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Personal Financial Management: Did You Just Mess Up Your Estate Plan?

Messing Up Your Estate Plan

So, you just spent significant time and money carefully creating an estate plan with your lawyer. Whether that means you developed a trust that appoints a trustee to manage your wealth for future generations, or you have executed a will that carefully designates which beneficiaries will receive your estate, you naturally want that plan followed, right?  

You go to the bank or to your broker, and they ask,Do you want to add someone else on your account?” Or “Do you want to name someone the beneficiary?” While bankers, brokers, and financial representatives typically mean well, they are not lawyers. And by “helping” you, they may actually be destroying your estate plan.  

Too many times, individuals fail to understand how the inadvertent use of joint accounts, or beneficiary designations on various assets will result in your carefully crafted estate plan going by the wayside or at least not governing what may be very valuable assets such as bank accounts, retirement accounts, life insurance policies, and even real estate. Use of these designations will always result in provisions in a will or trust being disregarded as it relates to those assets.  

The Truth About Joint Accounts & Beneficiary Designations 

Joint accounts, POD, TOD, and death beneficiary designations are convenient, but they destroy estate plans unless those designations ARE the estate plan.

Most individuals believe that if they create a will and/or a trust, the provisions in those instruments will control ALL of their assets regardless of how those assets are titled. Nothing could be further from the truth.  

Nearly every type of asset an individual living in Ohio can own is able to be passed on to others on the owner’s death by simply probate avoidance techniques that include naming someone as a joint owner with rights of survivorship or naming someone as a payable on death/transfer on death (POD/TOD) beneficiary. This can be an effective and highly efficient way of avoiding probate upon the owner’s death. This is because that surviving beneficiary can claim the asset by merely providing a death certificate of the owner. No probate or other type of administration is needed. The transfer is affected quickly and easily without the need for legal assistance.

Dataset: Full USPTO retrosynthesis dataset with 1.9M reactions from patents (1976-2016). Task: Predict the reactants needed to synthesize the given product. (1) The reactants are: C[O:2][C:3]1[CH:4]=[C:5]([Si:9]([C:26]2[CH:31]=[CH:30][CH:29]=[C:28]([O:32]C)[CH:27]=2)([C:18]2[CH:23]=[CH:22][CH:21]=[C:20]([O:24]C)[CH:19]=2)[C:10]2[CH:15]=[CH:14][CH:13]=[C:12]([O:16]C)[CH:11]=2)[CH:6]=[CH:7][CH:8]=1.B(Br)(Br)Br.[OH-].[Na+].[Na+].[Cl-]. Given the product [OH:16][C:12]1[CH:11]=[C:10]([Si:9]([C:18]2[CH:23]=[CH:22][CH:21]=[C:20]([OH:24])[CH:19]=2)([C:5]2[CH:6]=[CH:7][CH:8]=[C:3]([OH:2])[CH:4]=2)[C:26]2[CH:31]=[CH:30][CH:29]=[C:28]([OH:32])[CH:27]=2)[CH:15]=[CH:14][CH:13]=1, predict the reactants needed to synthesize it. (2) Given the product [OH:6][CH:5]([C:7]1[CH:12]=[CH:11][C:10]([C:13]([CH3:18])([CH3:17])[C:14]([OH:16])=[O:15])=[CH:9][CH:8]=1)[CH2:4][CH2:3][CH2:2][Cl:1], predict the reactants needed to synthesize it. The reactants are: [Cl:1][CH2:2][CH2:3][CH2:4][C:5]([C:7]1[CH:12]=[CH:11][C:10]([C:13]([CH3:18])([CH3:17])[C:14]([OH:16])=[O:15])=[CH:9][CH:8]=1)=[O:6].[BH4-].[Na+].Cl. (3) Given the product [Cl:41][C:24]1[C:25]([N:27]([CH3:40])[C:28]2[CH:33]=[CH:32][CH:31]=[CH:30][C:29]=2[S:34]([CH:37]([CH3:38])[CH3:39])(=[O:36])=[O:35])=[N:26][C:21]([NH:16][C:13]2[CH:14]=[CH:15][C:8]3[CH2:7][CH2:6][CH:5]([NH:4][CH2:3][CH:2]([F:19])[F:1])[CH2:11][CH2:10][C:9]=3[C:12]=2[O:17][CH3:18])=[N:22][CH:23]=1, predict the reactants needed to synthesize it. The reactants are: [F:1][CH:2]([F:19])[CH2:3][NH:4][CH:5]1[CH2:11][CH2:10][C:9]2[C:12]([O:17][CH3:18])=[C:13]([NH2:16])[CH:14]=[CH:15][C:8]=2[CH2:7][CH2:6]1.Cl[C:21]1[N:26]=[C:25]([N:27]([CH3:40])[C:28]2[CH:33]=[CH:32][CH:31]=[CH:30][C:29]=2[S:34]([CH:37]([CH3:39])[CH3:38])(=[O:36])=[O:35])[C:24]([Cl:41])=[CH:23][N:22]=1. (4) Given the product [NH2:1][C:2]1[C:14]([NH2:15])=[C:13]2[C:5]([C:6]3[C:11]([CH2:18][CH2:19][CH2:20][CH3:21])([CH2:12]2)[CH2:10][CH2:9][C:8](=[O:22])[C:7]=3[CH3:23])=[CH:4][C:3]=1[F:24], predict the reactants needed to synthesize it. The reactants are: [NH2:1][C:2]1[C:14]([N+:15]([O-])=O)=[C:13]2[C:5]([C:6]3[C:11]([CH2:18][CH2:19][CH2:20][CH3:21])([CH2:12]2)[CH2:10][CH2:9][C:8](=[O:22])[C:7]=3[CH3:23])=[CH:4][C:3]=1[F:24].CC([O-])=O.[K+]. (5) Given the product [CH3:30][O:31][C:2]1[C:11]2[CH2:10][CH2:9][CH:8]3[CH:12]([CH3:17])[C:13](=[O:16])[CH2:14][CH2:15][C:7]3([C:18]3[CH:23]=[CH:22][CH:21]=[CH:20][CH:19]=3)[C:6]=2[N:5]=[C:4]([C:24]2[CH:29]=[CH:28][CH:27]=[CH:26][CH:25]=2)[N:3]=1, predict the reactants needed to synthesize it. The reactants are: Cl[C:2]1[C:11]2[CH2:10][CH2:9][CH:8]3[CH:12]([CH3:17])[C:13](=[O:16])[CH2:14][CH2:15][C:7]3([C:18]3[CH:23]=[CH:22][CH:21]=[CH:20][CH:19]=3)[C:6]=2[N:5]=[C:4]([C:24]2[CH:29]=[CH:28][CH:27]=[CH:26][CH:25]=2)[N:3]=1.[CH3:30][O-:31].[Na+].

However, this is also the reason that using these techniques where there is already an existing estate plan is dangerous. Existing estate plan documents have absolutely no impact on those assets that are registered with a joint owner with rights of survivorship or POD/TOD designations. Those separate designations effectively trump any and all estate plan documents.  

For example, Ms. Jones is a widow with four adult children. She owns a home and has the bulk of her wealth in bank accounts. She creates a will or a trust that leaves all of her estate to her four children. Mrs. Jones decides that she wants assistance with her bank accounts to allow her daughter, Mary, to write checks for her on those accounts. The bank manager, trying to help Mrs. Jones, tells her to add Mary to the bank accounts so that Mary can write checks and help her mother with her accounts. The bank’s internal policies provide that adding Mary to the account makes her a joint owner with rights of survivorship.